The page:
Cast: Viola Dana (Molly Kelly), Ralph Graves (Andy Charles), Burr McIntosh (A.B. Charles), Aggie Herring (Maggie Kelly), Syd Crossley (Perkins, Andy's valet), Carl Gerard (Brooks, Mr. Charles' secretary)
Molly Kelly lives in a run-down apartment building with her mother and two little brothers. She works at the cigar counter of a large hotel where she hopes one day to meet a millionaire and marry him. In a hurry after work one day, she runs out the door and into Andy Charles, who, unknown to her, is the son of Restaurant King A.B. Charles, Sr., a millionaire. She is rude to him, chastising him for knocking her down, and hurriedly picks up her scattered items from the sidewalk. As she returns them to her purse, she unwittingly picks up Andy's wallet that has fallen from his pocket. She leaves on the bus. Smitten, Andy follows her to return her handkerchief. She continues to ignore him. However, as she's going through her purse, she discovers the wallet. When she sees the name "A.B. Charles" on the it, her attitude changes quickly.
That night they go out on a date, and, on an impulse, Andy asks her to marry him. They get married, and the next morning, Molly wakes up in a hotel room to find Andy has gone on an early morning shopping spree and brought back boxes and boxes of gifts for her. In the midst of their happiness, A.B. Charles' secretary arrives and tells Andy his father has disowned him for marrying a "golddigger." Molly hears this from the other room, and, brokenhearted, she leaves Andy a note saying he'd be better off with her and goes home. Andy, however, goes after her, and they decide to make it on their own without any help from Andy's father. Andy proves totally unsuited for his first job on a construction crew and gets fired. However, he hears the men complain about the food in A.B. Charles' restaurant, but they raved over the sandwich Molly brought him for lunch. He hits upon the idea of selling box lunches to workers in the city, and soon they have a thriving business. Things get interesting, however, when A.B. Charles learns that this new box lunch company (he doesn't know it is owned by his son) is cutting his restaurant profits in half!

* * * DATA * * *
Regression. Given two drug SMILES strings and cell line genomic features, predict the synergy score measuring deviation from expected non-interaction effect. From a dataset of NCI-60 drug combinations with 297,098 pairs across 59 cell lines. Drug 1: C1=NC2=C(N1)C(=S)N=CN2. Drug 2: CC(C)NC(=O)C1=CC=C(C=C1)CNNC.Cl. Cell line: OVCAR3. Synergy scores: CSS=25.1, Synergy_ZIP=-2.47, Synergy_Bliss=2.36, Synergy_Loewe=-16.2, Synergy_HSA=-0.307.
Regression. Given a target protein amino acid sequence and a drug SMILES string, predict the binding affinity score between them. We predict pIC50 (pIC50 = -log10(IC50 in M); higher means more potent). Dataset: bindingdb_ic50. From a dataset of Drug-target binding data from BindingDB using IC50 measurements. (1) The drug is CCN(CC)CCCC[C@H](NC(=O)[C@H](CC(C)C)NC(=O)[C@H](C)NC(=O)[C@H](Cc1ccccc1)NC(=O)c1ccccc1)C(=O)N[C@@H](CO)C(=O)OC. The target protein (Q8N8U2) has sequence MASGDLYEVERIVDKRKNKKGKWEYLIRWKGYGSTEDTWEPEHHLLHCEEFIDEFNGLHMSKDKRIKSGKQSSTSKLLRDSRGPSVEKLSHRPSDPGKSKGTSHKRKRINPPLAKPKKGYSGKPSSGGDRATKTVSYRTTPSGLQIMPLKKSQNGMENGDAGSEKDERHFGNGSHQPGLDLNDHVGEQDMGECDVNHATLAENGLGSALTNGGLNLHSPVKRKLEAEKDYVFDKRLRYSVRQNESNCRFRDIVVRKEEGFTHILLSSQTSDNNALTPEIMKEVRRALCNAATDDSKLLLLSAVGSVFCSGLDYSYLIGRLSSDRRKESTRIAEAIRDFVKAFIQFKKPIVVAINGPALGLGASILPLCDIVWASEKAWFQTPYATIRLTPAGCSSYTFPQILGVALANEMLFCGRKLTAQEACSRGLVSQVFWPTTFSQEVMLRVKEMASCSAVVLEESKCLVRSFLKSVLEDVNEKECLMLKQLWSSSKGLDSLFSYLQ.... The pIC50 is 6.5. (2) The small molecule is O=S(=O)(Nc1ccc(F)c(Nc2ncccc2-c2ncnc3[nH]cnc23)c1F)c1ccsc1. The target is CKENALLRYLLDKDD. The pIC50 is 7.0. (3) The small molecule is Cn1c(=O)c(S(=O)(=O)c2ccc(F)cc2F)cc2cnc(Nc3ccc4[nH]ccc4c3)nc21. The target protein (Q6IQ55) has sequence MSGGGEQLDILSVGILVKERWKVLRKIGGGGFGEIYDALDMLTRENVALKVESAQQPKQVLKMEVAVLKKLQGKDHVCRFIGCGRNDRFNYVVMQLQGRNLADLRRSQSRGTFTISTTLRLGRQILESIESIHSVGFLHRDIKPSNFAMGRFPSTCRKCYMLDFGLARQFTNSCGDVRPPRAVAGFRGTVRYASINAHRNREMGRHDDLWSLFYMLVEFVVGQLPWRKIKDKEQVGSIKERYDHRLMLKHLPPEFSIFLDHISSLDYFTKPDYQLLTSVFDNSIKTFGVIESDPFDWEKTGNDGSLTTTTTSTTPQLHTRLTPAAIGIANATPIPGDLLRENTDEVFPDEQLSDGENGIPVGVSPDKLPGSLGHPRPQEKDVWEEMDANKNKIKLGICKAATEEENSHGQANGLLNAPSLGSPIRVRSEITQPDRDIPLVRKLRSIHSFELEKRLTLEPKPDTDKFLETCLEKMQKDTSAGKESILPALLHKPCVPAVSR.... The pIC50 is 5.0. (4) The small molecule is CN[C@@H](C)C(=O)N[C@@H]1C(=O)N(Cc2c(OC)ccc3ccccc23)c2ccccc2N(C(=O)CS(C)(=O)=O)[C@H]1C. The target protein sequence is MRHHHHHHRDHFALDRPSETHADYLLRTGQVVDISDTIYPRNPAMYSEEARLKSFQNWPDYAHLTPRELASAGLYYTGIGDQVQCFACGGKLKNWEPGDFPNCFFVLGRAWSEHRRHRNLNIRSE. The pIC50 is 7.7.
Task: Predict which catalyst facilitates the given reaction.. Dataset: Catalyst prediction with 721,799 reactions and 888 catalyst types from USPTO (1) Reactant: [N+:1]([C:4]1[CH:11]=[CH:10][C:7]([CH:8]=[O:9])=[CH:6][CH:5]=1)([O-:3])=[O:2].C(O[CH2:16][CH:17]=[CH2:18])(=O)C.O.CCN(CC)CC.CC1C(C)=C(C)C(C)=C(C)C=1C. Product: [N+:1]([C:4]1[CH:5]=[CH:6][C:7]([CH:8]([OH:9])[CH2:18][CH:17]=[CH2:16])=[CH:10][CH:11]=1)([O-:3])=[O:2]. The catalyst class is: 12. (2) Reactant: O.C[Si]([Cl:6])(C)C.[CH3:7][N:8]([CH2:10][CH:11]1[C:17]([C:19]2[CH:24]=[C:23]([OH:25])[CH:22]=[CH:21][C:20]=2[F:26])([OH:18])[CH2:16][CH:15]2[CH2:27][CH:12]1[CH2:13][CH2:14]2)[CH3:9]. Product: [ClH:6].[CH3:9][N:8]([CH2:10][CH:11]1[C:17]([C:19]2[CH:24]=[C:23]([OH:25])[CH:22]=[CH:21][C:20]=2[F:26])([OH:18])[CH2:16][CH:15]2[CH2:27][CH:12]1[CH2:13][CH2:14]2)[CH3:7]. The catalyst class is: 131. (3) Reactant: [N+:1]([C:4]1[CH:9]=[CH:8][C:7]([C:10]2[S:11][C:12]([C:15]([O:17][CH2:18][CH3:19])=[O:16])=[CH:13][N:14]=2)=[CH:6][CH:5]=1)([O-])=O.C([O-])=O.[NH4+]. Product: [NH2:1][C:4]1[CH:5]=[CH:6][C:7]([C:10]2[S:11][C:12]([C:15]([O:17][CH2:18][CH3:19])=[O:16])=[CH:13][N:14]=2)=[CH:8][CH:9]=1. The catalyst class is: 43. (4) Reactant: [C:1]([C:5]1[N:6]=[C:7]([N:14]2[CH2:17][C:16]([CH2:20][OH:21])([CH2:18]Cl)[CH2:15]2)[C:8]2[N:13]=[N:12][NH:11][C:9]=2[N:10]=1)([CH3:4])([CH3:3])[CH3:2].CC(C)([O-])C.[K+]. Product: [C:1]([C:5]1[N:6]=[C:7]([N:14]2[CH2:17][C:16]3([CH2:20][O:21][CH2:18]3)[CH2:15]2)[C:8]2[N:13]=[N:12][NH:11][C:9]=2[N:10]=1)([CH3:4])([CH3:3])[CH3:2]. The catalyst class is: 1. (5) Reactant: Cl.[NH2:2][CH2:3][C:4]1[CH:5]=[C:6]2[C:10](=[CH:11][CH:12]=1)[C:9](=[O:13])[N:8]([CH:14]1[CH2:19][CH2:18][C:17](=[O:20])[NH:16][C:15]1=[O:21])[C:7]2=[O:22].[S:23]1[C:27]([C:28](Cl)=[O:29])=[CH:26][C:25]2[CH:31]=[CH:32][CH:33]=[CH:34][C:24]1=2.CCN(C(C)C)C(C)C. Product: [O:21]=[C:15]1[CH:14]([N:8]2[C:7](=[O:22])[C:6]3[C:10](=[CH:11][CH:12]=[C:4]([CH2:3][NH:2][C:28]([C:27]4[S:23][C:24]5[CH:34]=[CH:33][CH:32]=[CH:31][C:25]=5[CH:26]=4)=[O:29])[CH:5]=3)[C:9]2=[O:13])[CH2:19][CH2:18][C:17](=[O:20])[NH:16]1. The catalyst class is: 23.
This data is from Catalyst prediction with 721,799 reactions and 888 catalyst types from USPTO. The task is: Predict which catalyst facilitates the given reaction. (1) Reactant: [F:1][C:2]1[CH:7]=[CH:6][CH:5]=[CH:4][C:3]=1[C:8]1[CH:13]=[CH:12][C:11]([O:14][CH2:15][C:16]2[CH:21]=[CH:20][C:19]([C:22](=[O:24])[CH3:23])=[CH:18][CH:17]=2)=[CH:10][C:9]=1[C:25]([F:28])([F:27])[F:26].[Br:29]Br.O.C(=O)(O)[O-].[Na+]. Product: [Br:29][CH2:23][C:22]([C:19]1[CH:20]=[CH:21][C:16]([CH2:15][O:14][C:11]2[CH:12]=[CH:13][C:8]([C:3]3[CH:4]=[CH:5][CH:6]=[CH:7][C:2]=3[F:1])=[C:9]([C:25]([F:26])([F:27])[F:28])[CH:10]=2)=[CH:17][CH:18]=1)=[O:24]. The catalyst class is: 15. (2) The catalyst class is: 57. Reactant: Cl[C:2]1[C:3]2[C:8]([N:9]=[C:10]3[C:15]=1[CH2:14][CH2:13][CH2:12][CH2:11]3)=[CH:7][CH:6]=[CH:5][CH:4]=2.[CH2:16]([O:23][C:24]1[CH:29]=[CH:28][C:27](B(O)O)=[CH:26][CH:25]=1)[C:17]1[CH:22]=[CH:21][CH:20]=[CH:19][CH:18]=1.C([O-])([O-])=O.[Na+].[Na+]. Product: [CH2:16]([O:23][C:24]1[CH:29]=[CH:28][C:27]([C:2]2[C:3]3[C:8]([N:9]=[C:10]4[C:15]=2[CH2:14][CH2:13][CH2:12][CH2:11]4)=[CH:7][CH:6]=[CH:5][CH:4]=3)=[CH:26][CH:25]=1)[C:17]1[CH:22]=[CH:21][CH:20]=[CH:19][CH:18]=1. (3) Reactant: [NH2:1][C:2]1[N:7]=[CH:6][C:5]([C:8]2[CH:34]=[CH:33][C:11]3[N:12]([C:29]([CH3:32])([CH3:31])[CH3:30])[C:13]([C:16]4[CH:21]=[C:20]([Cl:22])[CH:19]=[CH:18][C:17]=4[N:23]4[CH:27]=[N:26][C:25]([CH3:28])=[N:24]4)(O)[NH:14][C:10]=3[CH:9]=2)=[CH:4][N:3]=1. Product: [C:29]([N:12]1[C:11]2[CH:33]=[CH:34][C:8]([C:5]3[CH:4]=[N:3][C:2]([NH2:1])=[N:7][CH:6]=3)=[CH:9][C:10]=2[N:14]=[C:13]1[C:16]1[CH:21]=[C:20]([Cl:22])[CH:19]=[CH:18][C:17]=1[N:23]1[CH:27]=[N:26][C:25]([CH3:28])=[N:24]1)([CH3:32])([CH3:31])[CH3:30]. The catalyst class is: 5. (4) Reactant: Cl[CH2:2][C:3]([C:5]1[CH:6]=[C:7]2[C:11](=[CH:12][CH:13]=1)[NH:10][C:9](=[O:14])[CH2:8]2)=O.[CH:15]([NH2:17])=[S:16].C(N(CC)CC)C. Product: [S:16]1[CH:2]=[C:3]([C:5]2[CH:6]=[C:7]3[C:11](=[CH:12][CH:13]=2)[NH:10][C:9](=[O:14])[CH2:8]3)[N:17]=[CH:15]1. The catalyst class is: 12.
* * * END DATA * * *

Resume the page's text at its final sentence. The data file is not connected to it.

"That Certain Thing" (1928) was Frank Capra's first directorial effort after leaving the employment of Harry Langdon. He went back to Mack Sennett as a gag man for awhile when he got a call to go to Columbia Pictures, at that time a "poverty row" studio. According to Capra's biography (The Name Above the Title: An Autobiography, Macmillan Company, 1971), he was hired by Columbia to direct and then asked to come up with a story. In his account of his meeting with studio head Harry Cohn, Capra says he demanded total control of this first picture -- writing, editing and directing -- or he would "walk out." Cohn, who was considered brusque, irreverent and abrasive in his dealings, reluctantly agreed to consider it after hearing the story idea. Capra laid out the plot of "That Certain Thing," and, according to Capra, Cohn was excited about the story. Capra asked for Ralph Graves, whom he had known at the Sennett studio, for the male lead. Capra didn't have a suggestion for the female lead, but Cohn did -- Viola Dana. According to Capra, Cohn said, "I got just the dame," and, to convince Capra, added that she was "sexy" and could "wiggle her a--."
Capra said the movie was made on a budget of $20,000, less than Mack Sennett would spend on a two-reeler in those days. "The shooting of 'That Certain Thing' was a postgraduate course in penny-pinching. Not a moment was wasted, not a nickel. We even saved lunch money on location by eating our own props -- the box lunches." Reportedly, Cohn was so pleased with the finished picture that he offered Capra a deal for two more pictures at $25,000 each.
Capra's reputation as a director is well-known with such hits as ""It Happened one Night" (1934), "Lost Horizon" (1937), "Mr. Smith Goes to Washington" (1939), "Meet John Doe" (1941) and "It's a Wonderful Life" (1946). Also, quite a bit has been written (and debated) about his association with Harry Langdon and his contribution to that comedian's success. However, outside of the Langdon films, the only silent that seems to have received any recognition in recent years is "The Matinee Idol" (1928) with Bessie Love. However, "That Certain Thing" is available on video, but not the quality that we would like it to be. The story is charming, and Viola Dana and Ralph Graves prove to be an excellent team.
Certainly there's nothing original about the story, but that's all the more credit to Capra that he makes something genuine, touching and humorous out of it. We have the working girl, Molly, who is dreaming of meeting and marrying a millionaire one day (sounds similar to Colleen Moore's "Orchids and Ermine" made just one year earlier, doesn't it?). They meet and marry in a matter of hours. All is very light and frivolous up to this point, Then, the next morning, when Molly is being showered with gifts at the hotel by her new husband and, no doubt, dreaming about her life as the wife of a millionaire, the dream comes crashing down. Her father-in-law has sent word that he is disowning his son for marrying a golddigger and cutting off his money. All the gifts must be returned.